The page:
Planet Earth/8a. Otzi’s World or What Sustainably Looks Like.
Death on the MountainEdit
A cold wind blew across the high mountain of Gamskarkogel in the high Austria Alps. For Helmut Simon, the wind was a jarring cold wind for October and the coming winter, as he hiked along the high alpine path in the fall of 2004— his footing stumbling along the path at his advancing age. The thin cold alpine air ran through and tossed his gray beard, invigorated his steps, as his hiking boots with new soles and his wind breaker coat with its thick layers protected him from the elements; he pressed onward up the steep mountain slope. Helmut Simon loved to take different routes on his accent up the mountain, never happy with the well-worn foot path crawled by so many tourists and weekend hikers. A casual hiker was not Helmut Simon, instead he was a stubborn climber, a mountaineer. He navigated up the jagged rocks between the steep towering pinnacles, across paths rarely traversed, but offering an incredible intoxicating view of the mountain tops, and tiny valleys and glaciers that wove down below through the deep ravines. He was an experienced climber, having ascended the mountain numerous times before, up to its cross-bearing top. Little mattered that day, because the strong wind pushed him beyond his capacity to balance himself and he slipped off the rock, losing his footing, and finding himself plunging 300 feet to his death.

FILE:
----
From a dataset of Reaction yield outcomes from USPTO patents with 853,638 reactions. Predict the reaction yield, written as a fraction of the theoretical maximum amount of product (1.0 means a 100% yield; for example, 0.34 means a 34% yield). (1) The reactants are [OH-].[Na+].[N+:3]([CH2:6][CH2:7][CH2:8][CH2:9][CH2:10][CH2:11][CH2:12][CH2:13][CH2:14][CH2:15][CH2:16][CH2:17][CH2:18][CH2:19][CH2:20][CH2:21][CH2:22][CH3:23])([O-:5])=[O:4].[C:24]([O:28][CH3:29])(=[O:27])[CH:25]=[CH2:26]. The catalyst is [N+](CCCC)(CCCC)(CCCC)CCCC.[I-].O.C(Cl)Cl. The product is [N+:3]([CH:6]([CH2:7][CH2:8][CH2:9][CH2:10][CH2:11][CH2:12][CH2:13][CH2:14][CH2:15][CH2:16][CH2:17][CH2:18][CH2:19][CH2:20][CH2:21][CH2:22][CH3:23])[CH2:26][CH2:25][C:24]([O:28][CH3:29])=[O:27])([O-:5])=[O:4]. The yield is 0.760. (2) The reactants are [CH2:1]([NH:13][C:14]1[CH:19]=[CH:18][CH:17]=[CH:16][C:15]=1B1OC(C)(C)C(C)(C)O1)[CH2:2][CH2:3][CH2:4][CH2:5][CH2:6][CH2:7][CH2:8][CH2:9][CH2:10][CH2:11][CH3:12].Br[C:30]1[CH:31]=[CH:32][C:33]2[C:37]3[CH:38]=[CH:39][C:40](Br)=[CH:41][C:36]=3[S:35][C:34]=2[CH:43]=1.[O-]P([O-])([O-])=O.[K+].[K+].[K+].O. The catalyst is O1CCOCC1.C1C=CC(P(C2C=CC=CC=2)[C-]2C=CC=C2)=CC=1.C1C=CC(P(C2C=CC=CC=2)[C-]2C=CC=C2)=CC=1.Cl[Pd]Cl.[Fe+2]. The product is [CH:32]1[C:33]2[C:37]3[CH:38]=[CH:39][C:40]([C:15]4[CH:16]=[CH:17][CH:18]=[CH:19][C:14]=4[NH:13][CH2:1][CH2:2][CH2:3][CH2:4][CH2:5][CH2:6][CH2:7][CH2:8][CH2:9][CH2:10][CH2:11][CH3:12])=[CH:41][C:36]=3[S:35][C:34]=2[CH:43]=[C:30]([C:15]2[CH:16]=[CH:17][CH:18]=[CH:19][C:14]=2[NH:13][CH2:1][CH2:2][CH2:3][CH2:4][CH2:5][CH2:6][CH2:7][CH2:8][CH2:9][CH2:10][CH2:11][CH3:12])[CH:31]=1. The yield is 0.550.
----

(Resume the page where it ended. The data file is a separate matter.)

Helmut Simon’s body lay at the base of the steep ravine, snow- and ice-covered contents of his possessions entombing him. A backpack, made with nylon fabric sourced from petrochemicals, equip with a metal zipper, forged from iron ore mined thousands of miles away on the other side of the Earth in Michigan, and painted with dyes bound by latex rubber from plants grown in the Amazon rainforest. Inside the pack, was a water bottle, sealed with neoprene, made by the polymerization of hydrocarbons from oil buried deep below the North Sea. A hand full of copper and zinc coins sourced from mined ores found in gigantic holes dug in America and Africa with monstrous machines. His clothes, not sewn by his own hands, but weaved from cotton grown in the hot crop fields in Mississippi, and transported to Vietnam to be spun into thread, and dyed with pigments from Pakistan to be then tread together into gigantic fabric sheets, sewn on machines and with armies of workers he had never meet. His shoes, were leather, from cattle that had lived in South America, harvested and processed in a large meat-packing plant in Buenos Aires, the leather sent to China, and cut into patterns and glued onto latex rubber and petrochemicals sourced from West Texas. His socks, worn and holey from his frequent hiking, made from cotton grown in India, a place he never visited. His backpack contained more complex items, like a cell phone, filled with microscopic parts, sourced from nearly every country in the world, assembled in a giant factory in China and transported to Austria. Its gleaming reflective black screen made of silica, sand melted to its purist form, with zinc mined from the Congo, and gold from the Canadian Rockies, and other conductive metals intricately woven together with an internal processor, that he had never really known how it worked and why. Even the food he carried with him was sourced from widely spaced places on Earth. A food bar, formed by oats and wheat grown in Russia, and grounded down in gigantic factories, and glued together from Iowa corn, processed into corn syrup, and sugar from Cuban. The wrapper, covered in aluminum, a metal that would be so rare and valuable, but people had discovered a process to make it into thin sheets from bauxite ore from Australia. It had become disposable, to be tossed aside after eating the food held inside, to just serve the temporary duty of keeping the food bar fresh. A metal flash light, containing an alkaloid battery, made in Japan, from chemicals and parts from the United States and Mexico, including potassium hydroxide mined from Utah. Nothing Helmut Simon carried with him could be found in the local environment that he lived within, near the mountain top he had died on. No item was made by himself, it was all purchased and traded for. Everything was globally sourced from every continent on the Earth, and even from beneath the ocean. Items made by thousands of workers all located across the Earth coming together to make the wondrous items Helmut Simon carried with him the day he died.